But don’t forget the other aspect of this. When things go south—apologize(ish). Obfuscate your behavior behind what might be a heartfelt “I’m sorry” but what might also be a Michelin-starred-chophouse word salad. Let people keep talking, dissecting, debating, and discussing. If you present yourself to the public with enough panache, conviction, and charisma, whatever inconsequential thing you’ve done wrong may somehow seem right by the end of the news cycle. And you’ll have gained new disciples in the process. Legendary wine drinker and occasional climber Warren Harding slammed in a bunch of bolts on the Wall of Early Morning Light on El Cap much to the chagrin of one Royal Robbins. But when Robbins went to chop the offending steel, he realized how stellar the route was and turned supporter. Could you imagine having had the ‘Gram in the Golden Age? “Took a gander at
@Wall_Wino_Harding’s El Cap hack job today and I gotta say, my frenemy here might be onto something. #bolttheworld #JKtrad4lyfe”—
Train to be seen training; “send” to be seen sending
Look, spend all the time you want in the gym training, but it will all be for naught (other than, you know, getting stronger) if you’re not slinging content to your followers. I can’t tell you how many ridiculous videos I’ve seen of Magnus Midtbø ripping one-arm, one-finger pullups like gravity did not apply or Shauna Coxsey cartwheeling around on giant plastic blobs. But I also can’t tell you a goddamn thing either one of these two have climbed. Though I can tell you this: I’d use my first two picks on them in the fantasy climbing draft.
This applies inside as well as outside. I was well past my sponsorship era when I was four-hanging The Prophet, but because I was so impressed with myself, it didn’t deter me from spamming action shots from the crux onto every profile and climbing site I could find. If you think I’m the only one guilty here, guess again. Even at your local chosspile, every bozo with a smartphone has snapped some action shot on the testpiece du jour and shared the resulting farce as proof they’re “working” a problem we all know they’ll never top. But never mind that: It’s your job to help the world see you how you see @you—talent, dedication, and ability be damned.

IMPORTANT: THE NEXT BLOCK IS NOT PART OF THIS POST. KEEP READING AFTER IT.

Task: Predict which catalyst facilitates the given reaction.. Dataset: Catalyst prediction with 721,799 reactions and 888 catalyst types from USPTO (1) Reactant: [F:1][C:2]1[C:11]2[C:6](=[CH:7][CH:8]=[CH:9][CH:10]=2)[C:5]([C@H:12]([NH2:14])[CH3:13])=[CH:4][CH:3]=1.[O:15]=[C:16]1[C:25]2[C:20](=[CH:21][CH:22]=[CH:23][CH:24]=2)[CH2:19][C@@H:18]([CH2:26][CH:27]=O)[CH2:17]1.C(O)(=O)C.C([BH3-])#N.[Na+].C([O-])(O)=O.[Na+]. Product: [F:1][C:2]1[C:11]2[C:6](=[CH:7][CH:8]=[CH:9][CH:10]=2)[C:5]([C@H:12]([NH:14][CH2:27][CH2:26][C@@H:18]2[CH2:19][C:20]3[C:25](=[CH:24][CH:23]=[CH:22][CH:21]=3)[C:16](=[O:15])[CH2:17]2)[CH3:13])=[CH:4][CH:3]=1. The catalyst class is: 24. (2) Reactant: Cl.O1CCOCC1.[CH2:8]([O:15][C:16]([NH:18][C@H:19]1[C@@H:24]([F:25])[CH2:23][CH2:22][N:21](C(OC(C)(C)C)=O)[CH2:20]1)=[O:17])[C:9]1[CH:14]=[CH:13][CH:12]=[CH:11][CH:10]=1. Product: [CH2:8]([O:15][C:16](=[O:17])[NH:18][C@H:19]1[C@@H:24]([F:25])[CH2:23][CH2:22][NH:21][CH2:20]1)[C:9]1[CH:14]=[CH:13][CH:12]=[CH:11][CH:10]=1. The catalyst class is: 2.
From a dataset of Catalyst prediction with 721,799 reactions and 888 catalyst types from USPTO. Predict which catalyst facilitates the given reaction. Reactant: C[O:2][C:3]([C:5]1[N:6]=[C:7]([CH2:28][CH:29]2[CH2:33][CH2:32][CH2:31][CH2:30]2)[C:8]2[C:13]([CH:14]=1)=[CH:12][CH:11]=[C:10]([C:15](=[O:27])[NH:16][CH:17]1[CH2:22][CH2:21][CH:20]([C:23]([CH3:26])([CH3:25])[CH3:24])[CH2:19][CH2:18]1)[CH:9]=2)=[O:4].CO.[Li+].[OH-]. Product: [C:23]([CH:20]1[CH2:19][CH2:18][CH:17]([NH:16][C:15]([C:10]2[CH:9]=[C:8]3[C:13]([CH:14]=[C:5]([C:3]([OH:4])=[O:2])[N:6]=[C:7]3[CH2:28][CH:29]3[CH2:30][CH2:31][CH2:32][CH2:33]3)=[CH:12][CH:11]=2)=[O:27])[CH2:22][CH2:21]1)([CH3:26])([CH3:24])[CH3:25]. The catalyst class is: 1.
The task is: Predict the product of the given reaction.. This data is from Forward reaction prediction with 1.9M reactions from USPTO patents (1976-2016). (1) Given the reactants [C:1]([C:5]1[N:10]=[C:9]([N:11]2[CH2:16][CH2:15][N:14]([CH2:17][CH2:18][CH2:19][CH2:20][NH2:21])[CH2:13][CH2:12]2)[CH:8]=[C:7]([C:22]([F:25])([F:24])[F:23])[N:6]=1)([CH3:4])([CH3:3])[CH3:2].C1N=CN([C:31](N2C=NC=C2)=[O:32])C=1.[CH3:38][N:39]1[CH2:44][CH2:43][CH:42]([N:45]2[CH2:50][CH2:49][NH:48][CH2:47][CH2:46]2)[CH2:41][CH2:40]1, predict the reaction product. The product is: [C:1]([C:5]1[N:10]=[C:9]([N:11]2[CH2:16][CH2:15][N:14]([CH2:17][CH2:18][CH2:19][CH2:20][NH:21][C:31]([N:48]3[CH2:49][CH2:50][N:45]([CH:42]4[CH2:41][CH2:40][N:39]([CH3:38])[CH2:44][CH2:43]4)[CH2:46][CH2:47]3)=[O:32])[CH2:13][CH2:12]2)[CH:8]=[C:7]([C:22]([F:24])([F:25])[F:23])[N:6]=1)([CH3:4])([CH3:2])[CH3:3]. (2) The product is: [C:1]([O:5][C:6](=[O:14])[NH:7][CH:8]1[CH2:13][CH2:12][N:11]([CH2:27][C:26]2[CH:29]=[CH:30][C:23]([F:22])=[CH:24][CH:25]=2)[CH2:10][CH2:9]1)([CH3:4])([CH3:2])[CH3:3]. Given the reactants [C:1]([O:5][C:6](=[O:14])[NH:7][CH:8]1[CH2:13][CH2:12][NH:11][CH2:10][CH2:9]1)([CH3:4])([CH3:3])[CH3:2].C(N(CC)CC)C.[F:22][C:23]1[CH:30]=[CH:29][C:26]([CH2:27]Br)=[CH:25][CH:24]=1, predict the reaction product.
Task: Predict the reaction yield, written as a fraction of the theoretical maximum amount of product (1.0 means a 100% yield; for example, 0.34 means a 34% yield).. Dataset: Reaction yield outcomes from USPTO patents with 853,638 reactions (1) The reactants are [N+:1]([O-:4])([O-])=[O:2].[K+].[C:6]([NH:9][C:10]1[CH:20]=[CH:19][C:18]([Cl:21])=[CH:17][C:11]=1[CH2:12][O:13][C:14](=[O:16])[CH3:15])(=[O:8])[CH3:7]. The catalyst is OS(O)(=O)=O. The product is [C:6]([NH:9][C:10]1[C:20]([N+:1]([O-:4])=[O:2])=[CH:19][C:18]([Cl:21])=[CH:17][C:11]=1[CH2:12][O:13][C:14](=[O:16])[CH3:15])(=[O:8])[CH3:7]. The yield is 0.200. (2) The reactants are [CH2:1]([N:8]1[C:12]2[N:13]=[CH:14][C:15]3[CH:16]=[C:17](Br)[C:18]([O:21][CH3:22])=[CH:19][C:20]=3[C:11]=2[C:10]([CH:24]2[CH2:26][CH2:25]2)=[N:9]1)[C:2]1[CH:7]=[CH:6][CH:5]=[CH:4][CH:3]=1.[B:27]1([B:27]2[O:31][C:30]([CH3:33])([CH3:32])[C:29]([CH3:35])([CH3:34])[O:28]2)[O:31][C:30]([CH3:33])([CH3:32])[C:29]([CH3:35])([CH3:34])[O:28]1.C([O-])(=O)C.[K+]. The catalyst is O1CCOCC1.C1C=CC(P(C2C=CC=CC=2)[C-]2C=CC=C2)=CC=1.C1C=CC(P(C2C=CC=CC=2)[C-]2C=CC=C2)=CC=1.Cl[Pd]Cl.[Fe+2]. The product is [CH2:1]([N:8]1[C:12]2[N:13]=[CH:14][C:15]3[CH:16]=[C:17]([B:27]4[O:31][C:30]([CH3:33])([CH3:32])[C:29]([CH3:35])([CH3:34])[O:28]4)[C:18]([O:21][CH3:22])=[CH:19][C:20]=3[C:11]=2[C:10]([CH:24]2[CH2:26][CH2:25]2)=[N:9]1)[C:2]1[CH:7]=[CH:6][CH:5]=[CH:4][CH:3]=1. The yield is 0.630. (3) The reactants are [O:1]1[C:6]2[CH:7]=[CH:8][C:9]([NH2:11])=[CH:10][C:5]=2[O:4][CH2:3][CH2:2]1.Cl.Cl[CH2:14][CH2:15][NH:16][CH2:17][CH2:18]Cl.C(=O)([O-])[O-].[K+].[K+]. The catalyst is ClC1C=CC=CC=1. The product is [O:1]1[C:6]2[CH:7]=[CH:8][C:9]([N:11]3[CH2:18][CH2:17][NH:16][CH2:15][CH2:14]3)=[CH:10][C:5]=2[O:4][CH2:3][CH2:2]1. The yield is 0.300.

Fake it till you make it
Why wait for the sponsors to find you? Find them yourself and prove what a good ambassador you plan on being by slinging products you like with a liberal dash of the @ symbol. And don’t just think this is about social media either. Outfit yourself: Guess who just uses one pad brand now? You. Guess who can’t even go to a wedding without wearing TC Pros? You. Guess who’s affixing their own Petzl patches to dogbones for some homemade team draws? Yeah, that’s you too, homie. Sponsorship is a lifestyle. Have some class and own it. Eventually, the sponsors will find (or maybe sue) you.
The natural continuation and culmination of your pre-sponsorship sponsorship is pre-spray. While it’s as old as the Internet 1.0 with mountaineers hyping their potential ascents of Mount Everest with no oxygen and a stuffed giraffe lashed to their back, this phenomenon was popularized in the rock-climbing world by Tommy Caldwell and Kevin Jorgeson with their multi-year ascent of the Dawn Wall. Hype caught, we watched, and eventually they sent the rig to the fanfare they deserved.
You’re not Caldwell or Jorgeson, though. And you can’t even look at El Cap without your baby-soft digits sweating like a Southern summer rain. So, what to do? Fortunately, these days, you no longer have to pass through the media gatekeepers to spread the gospel of @you. (It used to be, if you asked an editor to hype up your trip to Spain to send one of the ubiquitous 5.hards, they’d laugh in your face and then share your email around the office, leaving you—or so you imagined—to suffer the cackling derision of so many dead-eyed writers who’d finally found somebody more pitiful than themselves.) So hype yourself on the Interwebs. Hype your trip. Hype your YouTube channel. Consider switching climbing styles. Learn trad climbing if you’re a sport crusher. Inflate your offwidth sends if you trad climb. Let failing and falling on anything that isn’t a bolt look less like incompetence and weakness and more like “self-exploration” and “perseverance.” Know this, friend: So far as the public perception goes, failing on a 5.15 is better than sending 5.14 every single time.
Now get out there. The world is ready to know about @you. You have so much to offer. Set some unrealistic goals, GoFundMe your plane ticket to Oliana, and get out that 11 mm rope. You’ll need something sturdy to hang on while you ‘Gram the proj.
Andrew Tower lives in the mountain town of Crested Butte on the Western Slope of Colorado where he’s far from people but close to rocks.